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April
21
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Week In Review

Retail Sales

According to a U.S. Census Bureau report issued last Friday, March retail sales fell 0.2%. While the decline was in line with expectations, February sales were revised to -0.3% from a previously reported +0.1%.

Our Take

Consumers drive the economy. Retail sales did not grow in the first quarter, as weakness in February and March offset a strong January. The economy will be hard pressed to gain momentum if consumers don’t open their collective wallets.


Housing

Housing starts fell 6.8% in March, while building permits rose 3.6%. March existing home sales rose 4.4%.

Our Take

The decline in housing starts was likely weather related, as nice weather in February resulted in increased housing starts, while March’s poor weather made housing starts more difficult. Existing home sales have been trending higher since 2011, but are nowhere near their pre-recession peak. The housing sector appears to be on solid footing despite higher mortgage rates, but is unlikely to be a major driver of future economic growth.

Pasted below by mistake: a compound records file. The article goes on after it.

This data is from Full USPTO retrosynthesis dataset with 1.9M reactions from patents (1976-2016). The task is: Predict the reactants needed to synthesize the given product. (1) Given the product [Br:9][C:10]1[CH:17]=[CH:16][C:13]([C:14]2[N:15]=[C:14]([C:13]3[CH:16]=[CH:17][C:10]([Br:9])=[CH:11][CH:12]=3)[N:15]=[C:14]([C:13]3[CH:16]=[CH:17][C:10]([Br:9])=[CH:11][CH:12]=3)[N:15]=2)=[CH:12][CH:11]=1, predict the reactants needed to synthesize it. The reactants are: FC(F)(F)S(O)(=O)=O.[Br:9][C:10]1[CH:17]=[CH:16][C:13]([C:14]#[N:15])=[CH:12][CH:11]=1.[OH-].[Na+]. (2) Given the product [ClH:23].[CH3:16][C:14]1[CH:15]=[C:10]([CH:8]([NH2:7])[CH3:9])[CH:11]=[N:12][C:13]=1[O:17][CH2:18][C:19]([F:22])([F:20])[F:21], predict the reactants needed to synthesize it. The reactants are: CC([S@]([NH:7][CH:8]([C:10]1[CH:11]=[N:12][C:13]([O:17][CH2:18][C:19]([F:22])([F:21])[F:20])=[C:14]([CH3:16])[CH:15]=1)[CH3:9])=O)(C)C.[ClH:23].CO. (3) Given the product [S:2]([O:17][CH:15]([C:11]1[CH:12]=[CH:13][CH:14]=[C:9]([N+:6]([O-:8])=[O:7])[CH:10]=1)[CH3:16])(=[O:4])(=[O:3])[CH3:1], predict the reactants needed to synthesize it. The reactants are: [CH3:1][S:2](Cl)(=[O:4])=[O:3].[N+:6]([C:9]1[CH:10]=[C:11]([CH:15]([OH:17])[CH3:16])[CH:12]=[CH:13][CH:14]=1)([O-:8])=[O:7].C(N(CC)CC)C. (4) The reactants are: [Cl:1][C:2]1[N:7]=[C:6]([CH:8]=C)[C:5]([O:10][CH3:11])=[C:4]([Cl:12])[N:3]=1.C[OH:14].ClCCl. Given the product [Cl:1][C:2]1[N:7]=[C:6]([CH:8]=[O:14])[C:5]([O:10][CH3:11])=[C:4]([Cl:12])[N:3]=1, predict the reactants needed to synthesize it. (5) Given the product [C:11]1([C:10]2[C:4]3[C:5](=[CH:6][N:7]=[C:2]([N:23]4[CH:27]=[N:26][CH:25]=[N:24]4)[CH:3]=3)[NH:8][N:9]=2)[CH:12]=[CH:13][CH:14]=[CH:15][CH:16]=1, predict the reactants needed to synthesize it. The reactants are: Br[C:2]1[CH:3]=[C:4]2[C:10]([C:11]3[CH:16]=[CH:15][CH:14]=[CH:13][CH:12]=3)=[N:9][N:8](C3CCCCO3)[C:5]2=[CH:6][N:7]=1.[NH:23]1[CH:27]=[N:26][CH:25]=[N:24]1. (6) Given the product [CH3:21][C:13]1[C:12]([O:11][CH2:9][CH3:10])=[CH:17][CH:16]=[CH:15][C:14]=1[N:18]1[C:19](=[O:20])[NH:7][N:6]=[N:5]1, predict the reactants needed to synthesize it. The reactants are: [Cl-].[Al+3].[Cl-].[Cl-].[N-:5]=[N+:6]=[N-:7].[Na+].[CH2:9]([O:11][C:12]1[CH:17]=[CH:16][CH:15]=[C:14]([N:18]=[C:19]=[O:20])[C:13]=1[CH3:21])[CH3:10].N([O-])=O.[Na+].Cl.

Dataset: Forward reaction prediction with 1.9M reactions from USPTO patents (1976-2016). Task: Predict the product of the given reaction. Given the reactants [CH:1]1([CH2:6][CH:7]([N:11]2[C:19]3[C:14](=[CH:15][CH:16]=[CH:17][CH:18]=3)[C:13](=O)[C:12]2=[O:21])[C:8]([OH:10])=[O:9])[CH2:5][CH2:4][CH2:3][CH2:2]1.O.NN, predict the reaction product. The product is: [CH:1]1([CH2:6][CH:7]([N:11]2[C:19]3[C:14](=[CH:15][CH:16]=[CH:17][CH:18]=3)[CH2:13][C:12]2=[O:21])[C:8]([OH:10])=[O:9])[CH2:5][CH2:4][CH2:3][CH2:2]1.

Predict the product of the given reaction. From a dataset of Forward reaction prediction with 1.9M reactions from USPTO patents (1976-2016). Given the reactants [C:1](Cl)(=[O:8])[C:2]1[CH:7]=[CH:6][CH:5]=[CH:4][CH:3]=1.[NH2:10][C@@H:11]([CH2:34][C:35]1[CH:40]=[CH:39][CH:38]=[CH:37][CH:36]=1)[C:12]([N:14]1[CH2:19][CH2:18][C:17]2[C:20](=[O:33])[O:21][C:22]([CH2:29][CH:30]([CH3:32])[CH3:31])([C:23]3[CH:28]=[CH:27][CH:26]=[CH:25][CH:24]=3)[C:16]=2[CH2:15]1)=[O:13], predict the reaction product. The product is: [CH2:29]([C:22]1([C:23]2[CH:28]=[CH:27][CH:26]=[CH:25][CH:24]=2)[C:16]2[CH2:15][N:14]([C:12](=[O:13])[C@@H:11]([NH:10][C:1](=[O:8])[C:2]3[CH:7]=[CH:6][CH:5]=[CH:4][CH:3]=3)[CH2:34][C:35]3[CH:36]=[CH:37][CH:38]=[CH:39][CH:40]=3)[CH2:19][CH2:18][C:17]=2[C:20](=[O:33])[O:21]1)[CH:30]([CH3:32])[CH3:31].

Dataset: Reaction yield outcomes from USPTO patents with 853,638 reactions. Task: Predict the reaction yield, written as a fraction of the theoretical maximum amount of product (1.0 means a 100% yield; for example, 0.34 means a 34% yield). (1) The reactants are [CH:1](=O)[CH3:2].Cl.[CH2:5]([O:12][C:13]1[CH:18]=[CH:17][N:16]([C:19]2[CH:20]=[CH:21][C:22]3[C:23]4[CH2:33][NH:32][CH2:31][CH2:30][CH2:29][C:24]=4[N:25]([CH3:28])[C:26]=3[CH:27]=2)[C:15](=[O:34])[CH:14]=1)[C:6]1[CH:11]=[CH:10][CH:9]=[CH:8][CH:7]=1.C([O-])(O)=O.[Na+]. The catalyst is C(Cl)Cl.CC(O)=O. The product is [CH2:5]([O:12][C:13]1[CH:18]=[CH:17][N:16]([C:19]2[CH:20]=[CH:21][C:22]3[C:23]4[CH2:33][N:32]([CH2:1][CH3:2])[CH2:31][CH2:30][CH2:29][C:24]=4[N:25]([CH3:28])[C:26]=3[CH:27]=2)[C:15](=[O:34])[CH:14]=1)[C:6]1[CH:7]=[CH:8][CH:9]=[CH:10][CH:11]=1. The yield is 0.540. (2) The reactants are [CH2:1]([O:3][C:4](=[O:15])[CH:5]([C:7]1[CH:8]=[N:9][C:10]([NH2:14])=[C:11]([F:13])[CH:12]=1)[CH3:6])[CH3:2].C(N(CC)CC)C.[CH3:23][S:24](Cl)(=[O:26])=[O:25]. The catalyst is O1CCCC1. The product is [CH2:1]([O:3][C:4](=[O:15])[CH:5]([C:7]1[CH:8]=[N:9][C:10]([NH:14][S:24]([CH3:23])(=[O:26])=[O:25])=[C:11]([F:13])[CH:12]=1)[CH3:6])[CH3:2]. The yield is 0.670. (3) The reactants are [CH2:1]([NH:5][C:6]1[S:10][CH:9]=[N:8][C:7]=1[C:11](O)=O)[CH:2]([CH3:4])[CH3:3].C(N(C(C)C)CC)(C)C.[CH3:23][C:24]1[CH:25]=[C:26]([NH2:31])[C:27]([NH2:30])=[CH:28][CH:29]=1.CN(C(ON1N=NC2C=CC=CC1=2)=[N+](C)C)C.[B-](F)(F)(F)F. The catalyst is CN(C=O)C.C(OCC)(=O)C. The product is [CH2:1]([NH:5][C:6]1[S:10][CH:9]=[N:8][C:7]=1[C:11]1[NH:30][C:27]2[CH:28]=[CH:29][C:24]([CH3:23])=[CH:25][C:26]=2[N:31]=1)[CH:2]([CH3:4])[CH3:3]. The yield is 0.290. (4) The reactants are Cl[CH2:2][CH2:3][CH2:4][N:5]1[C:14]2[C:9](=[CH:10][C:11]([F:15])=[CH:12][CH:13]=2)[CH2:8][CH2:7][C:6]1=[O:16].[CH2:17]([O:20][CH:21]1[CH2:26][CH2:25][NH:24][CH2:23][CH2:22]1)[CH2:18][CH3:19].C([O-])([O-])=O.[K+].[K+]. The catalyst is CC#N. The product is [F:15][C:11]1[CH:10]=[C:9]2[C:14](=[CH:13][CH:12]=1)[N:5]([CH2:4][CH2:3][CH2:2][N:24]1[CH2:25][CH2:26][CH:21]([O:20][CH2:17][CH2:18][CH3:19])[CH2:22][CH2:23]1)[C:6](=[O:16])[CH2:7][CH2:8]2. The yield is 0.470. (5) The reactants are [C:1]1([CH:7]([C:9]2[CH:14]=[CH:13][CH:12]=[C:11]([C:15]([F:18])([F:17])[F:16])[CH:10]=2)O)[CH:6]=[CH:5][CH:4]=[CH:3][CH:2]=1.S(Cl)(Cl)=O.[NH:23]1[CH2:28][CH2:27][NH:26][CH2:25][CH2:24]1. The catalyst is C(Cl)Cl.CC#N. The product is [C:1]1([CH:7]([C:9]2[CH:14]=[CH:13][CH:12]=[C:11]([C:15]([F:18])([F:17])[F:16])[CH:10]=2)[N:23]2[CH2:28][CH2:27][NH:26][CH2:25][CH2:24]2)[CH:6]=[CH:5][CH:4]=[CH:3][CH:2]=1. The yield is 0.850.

Municipals

According to a Pew Charitable Trusts report released this week, the net pension liability nationwide reached $1.1 trillion in fiscal year 2015. This figure illustrates the difference between pension assets and benefits promised to workers. The report indicated that the average state pension was 72% funded in 2015, down from 75% during 2014. The states with the lowest funding ratios, all under 50%, include: New Jersey, Kentucky, Illinois and Connecticut.

Our Take

While the numbers for 2016 are not yet available, many expect the gap to widen even more. States with significantly underfunded pensions cannot afford for their pension liabilities to continue to grow. Lawmakers in affected states must make pension reform a priority.